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Indiana University officials are justly proud of their newly unveiled plan to guarantee their athletes four-year scholarships and the ability to come back and finish their degree later in life. Scholarship athletes at IU will no longer have to fear that if their performance in their sport is deemed inadequate, their college career is over. That may be a first for a major institution.
The lifetime guarantee of eligibility to earn a degree almost certainly is, Emmett Gill, the national director for the Student Athlete Human Rights Project, told The Journal Gazette's Chris Goff. "Not only have they looked beyond one year," Gill said, "they've looked beyond four years. For student athletes, that's just tremendous."
The move can be seen as part of a sea change in the way colleges and universities are beginning to deal with their students who play sports. Other schools are likely to follow IU's lead.
If so, athletes will no longer have to live in fear of seeing their academic futures implode if a coach isn't happy with how they practiced on a particular day. Those coaches who have used the threat of a revoked scholarship to get more out of players in practice will have to find better motivational tools.
But IU's plan is not likely to be the final answer to the question of how colleges and universities that are making huge amounts of money off their athletic programs deal fairly with the student athletes who make that possible.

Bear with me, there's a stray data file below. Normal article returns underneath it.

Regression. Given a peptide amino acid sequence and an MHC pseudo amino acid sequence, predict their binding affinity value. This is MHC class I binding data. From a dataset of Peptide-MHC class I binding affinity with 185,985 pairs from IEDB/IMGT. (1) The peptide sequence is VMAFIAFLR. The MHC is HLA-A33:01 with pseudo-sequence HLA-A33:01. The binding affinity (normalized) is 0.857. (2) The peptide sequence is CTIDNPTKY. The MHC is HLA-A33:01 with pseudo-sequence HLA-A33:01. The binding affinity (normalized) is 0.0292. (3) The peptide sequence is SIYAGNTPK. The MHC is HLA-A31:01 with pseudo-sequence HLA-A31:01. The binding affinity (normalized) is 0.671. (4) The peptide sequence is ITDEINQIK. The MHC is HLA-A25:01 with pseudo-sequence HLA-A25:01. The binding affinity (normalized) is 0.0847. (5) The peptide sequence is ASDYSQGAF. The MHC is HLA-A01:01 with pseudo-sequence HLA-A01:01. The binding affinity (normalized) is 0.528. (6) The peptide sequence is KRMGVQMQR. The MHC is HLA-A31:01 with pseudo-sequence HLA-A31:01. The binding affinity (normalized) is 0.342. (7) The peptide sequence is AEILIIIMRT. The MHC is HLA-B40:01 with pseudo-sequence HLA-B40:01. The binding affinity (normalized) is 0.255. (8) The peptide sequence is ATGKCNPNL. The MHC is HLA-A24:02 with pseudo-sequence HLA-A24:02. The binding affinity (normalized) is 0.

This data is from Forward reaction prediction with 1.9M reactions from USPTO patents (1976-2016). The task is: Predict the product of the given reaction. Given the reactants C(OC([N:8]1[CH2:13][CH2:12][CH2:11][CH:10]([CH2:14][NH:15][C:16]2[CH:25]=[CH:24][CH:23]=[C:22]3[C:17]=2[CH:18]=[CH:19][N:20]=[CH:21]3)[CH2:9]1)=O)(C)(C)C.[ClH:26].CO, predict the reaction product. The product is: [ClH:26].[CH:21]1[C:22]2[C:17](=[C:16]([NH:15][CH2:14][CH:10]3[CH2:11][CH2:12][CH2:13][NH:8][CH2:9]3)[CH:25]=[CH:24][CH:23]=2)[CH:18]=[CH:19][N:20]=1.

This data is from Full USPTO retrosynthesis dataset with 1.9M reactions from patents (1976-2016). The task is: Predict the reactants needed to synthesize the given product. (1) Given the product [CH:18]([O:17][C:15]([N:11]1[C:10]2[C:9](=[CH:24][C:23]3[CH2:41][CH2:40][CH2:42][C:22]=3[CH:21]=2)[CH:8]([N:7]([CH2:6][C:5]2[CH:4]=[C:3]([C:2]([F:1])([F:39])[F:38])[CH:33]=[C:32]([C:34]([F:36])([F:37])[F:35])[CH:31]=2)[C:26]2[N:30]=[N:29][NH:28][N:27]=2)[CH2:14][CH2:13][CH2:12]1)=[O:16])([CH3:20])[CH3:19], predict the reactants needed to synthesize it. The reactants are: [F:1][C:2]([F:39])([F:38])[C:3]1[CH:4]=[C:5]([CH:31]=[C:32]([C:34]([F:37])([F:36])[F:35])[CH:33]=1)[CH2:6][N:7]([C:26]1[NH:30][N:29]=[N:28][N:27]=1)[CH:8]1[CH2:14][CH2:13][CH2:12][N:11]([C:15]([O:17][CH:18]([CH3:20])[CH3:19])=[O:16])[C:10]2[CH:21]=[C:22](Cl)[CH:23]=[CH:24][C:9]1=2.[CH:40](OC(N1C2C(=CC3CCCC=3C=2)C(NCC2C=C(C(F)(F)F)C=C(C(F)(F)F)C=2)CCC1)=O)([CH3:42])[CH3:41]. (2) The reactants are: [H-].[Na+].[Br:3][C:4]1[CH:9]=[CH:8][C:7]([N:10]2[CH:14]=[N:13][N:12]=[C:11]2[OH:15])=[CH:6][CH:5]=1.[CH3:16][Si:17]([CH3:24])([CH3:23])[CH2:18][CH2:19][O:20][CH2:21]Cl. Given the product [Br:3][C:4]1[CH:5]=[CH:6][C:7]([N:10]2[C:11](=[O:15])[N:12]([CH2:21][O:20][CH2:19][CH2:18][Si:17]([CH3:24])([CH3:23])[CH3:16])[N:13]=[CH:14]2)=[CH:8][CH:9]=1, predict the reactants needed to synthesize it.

"It's a good thing," said Taylor Branch, whose 2011 Atlantic Magazine article "The Shame of College Sports" has been a seminal document in the reform effort. "I wrote myself that it's outrageous to have a one-year scholarship policy."
But in an interview Monday, Branch characterized Indiana's move as part of "a gathering storm for all major conferences. It's a strategic retreat."
"They're still," Branch said, "not addressing the questions of the rights of the athletes."
Branch says he believed in the "amateur athlete" college model when he began the research for the "Shame" article several years ago. But he now sees a fundamental contradiction between the convoluted rules under which college athletes live and the rules of the larger society. In most areas of endeavor, he said, people who are not adequately compensated are considered to be exploited. Under the rules of the NCAA, though, "it exploits athletes to have any connection with commerce."
Branch asked, "How would you justify depriving this class of people? You couldn't write a law to do that in the state legislature. It would be pre-Magna Carta."
In March, a regional director of the National Labor Relations Board ruled that Northwestern University's athletes are employees and have the right to form a union. The full NLRB is reviewing the decision. But if it stands, Branch said, the order would collide with the entire structure of NCAA rules.
The Northwestern controversy "has caused a lot of people to take a second look at what the role of an athlete in a college is," Branch said.
"People do not think of college athletes as real citizens. You may cheer them. You may sneer at them as dumb jocks." But only recently have we begun to recognize the very arduous and unique circumstances those athletes cope with. "People don't feel an impulse to do it because they think they've already got glory to spare."
In fact, though most of us balance more than one role in life; the young men and women who try to balance athletics and scholarship in college are facing uniquely arduous challenges.
Hoosiers can be proud that IU is taking solid steps to deal with this emerging issue. No one, though, should believe the discussion is over.